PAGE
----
On May 18 The National Review published an article called “Children Need Both Parents After Divorce”. It expresses the need for State lawmakers to pass child-custody reform laws and says that only two states are effectively encouraging family judges to order equal, or almost equal, parenting time in a divorce. It goes on to assert the negative impact on the physical and emotional health and well-being of the children who don’t have both parents actively involved in their lives and the negative impact on their parent’s mental health as well.
This article just further proves the point that we’ve been making, that it’s better to keep your family issues outside the courtroom. We usually say it’s better because of the obscene amounts of money spent on litigation and because of the hostility and conflict that is stirred up in the traditional adversarial approach in legal disputes.
I am surprised to read this plea for change, not because it isn’t true but because I help people keep their problems outside of the courtroom, so much so that I’ve become insulated from the things that go on in a contested case. Although California isn’t one of the two states mentioned above, it is the first state to legitimize the legal document assistant profession. More than 65% of cases going through the California family law court are handled by self-represented parties, many who settle matters by mutual agreement.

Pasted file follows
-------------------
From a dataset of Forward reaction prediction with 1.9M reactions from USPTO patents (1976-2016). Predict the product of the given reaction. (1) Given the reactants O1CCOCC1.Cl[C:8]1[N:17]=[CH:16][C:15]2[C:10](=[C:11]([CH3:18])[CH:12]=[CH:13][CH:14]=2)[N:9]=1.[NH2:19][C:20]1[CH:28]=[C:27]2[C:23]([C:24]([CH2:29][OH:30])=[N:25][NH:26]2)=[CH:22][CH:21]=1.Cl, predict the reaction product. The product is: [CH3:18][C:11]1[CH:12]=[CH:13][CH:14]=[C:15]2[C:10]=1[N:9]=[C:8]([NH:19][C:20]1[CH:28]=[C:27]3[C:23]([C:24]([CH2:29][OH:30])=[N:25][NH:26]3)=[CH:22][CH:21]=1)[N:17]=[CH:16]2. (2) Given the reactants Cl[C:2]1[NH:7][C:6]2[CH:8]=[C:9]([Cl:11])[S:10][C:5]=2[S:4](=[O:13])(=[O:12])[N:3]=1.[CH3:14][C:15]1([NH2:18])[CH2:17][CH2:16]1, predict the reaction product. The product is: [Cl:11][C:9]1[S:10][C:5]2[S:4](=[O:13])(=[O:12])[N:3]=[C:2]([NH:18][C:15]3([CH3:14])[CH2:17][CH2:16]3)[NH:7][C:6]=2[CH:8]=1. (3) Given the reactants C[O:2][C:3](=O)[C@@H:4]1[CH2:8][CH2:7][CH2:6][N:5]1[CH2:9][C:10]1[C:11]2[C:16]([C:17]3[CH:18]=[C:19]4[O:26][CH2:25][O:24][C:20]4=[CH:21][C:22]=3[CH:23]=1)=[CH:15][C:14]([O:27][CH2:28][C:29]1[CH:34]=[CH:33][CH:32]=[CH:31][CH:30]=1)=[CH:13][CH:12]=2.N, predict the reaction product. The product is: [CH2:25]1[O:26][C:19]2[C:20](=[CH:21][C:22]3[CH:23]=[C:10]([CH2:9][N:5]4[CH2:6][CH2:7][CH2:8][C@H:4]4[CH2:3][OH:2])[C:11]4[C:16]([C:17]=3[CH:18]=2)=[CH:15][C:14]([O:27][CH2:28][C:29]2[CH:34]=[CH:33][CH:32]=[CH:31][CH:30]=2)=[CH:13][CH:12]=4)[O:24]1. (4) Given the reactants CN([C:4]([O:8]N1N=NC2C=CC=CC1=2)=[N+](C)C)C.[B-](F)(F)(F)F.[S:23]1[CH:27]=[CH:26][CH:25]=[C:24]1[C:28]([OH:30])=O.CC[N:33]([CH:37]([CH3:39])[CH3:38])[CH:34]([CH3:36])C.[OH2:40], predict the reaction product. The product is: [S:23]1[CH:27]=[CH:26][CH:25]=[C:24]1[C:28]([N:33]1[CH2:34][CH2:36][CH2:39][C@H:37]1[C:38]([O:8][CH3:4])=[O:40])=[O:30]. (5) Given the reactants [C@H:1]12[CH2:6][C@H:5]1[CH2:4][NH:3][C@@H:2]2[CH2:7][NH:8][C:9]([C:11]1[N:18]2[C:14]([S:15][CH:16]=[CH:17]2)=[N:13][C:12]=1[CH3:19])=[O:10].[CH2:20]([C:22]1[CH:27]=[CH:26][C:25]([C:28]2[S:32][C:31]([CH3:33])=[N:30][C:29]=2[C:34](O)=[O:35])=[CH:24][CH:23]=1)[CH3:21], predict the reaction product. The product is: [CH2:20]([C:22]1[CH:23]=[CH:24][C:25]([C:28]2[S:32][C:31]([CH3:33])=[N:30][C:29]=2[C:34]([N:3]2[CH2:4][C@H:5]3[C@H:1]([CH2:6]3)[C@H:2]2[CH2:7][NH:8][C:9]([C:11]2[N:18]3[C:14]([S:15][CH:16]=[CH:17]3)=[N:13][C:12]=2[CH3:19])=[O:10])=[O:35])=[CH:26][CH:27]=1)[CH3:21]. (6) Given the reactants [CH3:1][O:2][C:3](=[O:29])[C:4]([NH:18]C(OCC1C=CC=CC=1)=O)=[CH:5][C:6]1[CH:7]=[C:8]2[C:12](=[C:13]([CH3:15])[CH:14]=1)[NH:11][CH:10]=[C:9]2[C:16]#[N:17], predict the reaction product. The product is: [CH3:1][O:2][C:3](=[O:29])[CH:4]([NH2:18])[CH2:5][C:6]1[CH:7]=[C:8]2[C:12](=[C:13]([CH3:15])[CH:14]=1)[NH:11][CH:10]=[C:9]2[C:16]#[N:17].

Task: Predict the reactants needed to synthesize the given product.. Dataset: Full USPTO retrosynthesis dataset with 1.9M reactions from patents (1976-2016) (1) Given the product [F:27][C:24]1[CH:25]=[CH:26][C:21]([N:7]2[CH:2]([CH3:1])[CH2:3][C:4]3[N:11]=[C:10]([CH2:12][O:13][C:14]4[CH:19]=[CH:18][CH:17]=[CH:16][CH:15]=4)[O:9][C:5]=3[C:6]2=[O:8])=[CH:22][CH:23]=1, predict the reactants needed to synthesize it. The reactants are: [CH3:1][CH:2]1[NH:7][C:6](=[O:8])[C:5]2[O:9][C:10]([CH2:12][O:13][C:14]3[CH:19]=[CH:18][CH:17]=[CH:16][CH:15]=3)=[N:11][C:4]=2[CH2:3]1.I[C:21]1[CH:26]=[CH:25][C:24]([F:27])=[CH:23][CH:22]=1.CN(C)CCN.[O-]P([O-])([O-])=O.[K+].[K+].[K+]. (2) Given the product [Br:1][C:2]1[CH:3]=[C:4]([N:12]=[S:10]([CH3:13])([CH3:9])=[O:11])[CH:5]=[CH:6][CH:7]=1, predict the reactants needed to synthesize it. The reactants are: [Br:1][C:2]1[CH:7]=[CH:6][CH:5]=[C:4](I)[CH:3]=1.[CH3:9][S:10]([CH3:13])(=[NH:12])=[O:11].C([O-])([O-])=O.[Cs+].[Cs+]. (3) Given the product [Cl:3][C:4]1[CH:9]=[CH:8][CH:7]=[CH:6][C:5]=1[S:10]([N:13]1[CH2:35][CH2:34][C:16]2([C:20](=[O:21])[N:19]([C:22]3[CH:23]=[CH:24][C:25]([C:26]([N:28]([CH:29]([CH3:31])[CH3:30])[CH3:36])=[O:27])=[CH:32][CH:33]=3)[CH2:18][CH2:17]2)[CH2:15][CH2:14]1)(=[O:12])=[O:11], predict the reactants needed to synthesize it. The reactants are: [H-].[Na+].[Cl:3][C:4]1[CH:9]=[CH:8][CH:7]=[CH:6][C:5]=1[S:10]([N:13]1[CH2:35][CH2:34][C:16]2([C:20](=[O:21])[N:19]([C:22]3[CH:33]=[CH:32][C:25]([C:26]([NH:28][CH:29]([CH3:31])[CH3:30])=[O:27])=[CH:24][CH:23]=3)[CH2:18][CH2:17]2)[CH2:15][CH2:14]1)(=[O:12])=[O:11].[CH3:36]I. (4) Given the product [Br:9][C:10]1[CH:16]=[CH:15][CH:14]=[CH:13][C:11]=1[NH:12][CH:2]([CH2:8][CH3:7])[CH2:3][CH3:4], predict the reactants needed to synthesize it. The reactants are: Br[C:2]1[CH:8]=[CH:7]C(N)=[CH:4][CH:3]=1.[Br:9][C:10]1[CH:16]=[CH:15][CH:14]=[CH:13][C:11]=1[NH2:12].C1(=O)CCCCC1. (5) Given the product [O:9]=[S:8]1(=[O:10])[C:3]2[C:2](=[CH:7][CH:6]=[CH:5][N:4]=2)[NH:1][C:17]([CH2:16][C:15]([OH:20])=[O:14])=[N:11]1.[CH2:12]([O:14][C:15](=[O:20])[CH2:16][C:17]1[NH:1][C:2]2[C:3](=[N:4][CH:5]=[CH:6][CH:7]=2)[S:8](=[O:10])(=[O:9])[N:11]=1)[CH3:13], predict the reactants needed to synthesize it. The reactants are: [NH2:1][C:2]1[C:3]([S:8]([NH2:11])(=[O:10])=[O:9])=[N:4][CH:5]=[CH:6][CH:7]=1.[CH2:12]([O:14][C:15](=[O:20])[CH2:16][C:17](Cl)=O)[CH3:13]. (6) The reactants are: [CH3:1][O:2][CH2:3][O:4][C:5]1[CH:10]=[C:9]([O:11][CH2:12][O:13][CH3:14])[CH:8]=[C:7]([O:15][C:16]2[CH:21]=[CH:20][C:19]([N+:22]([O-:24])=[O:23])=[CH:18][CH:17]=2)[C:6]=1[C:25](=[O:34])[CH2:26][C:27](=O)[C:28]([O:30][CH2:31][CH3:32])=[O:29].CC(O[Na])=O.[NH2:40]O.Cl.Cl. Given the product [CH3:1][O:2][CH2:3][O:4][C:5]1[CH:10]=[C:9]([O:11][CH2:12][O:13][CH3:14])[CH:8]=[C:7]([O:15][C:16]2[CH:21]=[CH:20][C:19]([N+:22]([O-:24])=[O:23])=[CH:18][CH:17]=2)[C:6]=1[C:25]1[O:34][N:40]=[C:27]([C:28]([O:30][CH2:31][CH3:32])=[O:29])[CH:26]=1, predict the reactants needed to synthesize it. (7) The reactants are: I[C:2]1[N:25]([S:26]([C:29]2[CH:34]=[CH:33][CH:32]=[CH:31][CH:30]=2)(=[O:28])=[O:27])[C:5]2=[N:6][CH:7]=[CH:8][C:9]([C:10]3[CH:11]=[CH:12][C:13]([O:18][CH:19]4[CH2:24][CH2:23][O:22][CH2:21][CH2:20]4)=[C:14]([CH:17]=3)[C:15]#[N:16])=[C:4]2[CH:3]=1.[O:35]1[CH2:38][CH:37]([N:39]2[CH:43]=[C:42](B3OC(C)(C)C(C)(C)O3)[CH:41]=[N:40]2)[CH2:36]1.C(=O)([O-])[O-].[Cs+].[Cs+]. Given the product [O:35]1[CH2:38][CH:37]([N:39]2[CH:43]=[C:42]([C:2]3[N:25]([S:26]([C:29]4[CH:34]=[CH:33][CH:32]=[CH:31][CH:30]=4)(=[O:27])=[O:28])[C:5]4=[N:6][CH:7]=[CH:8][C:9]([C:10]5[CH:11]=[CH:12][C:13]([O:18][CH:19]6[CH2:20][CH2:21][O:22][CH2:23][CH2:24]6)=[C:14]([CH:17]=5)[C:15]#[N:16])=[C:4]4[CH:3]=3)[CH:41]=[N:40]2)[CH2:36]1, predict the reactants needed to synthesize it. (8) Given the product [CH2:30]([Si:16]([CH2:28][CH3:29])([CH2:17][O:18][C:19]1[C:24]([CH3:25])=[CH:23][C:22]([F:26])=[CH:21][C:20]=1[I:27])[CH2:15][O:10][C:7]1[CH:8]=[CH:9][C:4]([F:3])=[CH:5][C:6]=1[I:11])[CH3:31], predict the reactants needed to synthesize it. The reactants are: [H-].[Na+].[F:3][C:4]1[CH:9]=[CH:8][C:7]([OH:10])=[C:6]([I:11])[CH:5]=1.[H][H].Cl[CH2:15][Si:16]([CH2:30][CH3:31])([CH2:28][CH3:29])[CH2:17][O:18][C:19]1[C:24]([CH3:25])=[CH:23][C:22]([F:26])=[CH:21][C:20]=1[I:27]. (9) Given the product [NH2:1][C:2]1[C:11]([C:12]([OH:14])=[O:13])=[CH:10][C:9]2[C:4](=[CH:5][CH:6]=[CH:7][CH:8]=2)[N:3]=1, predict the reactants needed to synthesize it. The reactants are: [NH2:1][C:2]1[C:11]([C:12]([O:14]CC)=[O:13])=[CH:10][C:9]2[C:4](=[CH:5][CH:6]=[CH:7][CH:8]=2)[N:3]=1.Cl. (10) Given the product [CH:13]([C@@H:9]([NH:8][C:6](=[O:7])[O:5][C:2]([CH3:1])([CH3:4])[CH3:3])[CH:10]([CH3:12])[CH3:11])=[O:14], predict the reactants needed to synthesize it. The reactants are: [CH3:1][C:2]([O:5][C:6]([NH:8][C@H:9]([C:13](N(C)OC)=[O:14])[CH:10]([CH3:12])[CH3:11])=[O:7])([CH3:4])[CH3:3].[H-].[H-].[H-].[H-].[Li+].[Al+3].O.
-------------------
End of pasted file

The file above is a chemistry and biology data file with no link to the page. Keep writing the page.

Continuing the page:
As a California legal document assistant, I’ve been helping consumers who choose not to hire an attorney. We help prepare family law judgments, most where both parents, share significant time with their children, and rarely ever that both parents aren’t involved in their children’s health, education and welfare to a large degree.
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